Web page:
Tom had requested this a couple of times before, so right after he asked if we could squeeze in El Grande, Rick brought Aladdin's Dragons instead. A brief refresher on rules (according to my log, we last played it almost exactly 2 years ago!) and we were off. Mike jumped out to the early lead by snagging 2 artifacts first round and continuing to do so with his 1 token, which would be placed in the right place so that no one else played next to it or else was then unable to pay the asking price.
Tom: 4 artifacts
Mike: 5 artifacts
Rick: 3 artifacts
Me: 6 artifacts
I will admit to a certain amount of trepidation playing Aladdin's Dragons, especially as a lunch time game. I think it is more comfortably played in a little over an hour, though in our game today, we all but finished in the hour, even including some mis-plays which if corrected would have pushed us toward the end of the game (there would have been two more rounds at least to get all the artifacts, but slightly better play would hav ecut that by a round). The other source of trepidation is its combination of blind bidding (not at the top of my list of favorite mechanics) with some card play that can really ruin even the best laid plans. Some small details in the rules can make big changes in how it plays out (as we saw today) and under time pressure as we were there was no way to retrace the turns and undo the mis-play.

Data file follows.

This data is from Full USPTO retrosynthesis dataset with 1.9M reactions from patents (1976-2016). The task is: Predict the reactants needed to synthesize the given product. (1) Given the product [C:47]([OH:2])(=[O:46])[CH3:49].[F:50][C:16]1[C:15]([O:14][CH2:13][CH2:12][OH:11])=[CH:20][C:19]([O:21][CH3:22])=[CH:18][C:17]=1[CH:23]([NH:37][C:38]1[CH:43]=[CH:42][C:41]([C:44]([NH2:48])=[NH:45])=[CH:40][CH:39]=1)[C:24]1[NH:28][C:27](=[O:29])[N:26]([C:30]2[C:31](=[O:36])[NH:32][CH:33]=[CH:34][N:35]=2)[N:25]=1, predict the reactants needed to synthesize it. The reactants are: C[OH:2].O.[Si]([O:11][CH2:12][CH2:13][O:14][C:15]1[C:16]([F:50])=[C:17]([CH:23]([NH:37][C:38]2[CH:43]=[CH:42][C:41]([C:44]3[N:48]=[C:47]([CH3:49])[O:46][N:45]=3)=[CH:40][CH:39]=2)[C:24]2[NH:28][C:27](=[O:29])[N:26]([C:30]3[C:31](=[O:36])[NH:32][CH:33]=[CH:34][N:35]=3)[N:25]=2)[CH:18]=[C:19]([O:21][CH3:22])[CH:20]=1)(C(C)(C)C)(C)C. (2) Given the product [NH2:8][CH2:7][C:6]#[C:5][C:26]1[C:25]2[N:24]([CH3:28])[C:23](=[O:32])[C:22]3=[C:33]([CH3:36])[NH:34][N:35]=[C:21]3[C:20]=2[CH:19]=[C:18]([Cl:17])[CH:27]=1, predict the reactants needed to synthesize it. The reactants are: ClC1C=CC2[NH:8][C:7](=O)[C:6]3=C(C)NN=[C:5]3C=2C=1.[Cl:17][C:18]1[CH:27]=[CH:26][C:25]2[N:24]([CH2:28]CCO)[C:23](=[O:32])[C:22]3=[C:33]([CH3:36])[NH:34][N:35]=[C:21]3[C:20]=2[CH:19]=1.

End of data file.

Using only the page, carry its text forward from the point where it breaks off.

That all said, there is still a lot to like about this game. Sure, it is annoying when you bid 8 and 9 to beat out your opponent's 1 and 4, but the range of numbers is not so great that you can't have some idea of how things are playing out. For the most part it rewards careful play and puts up some tricky decisions: do you use your spell now to win or save your play for your key to get in the palace? Do you concentrate on winning gems and neglect the spells or the palace? What is Plan B if you don't win the red gems?
There is certainly a good amount of chaos in the game though and that alone makes it a game that is not for everyone. There are plenty of ways to mess with your opponents. So if you can take the rough with the smooth, it is worth a look.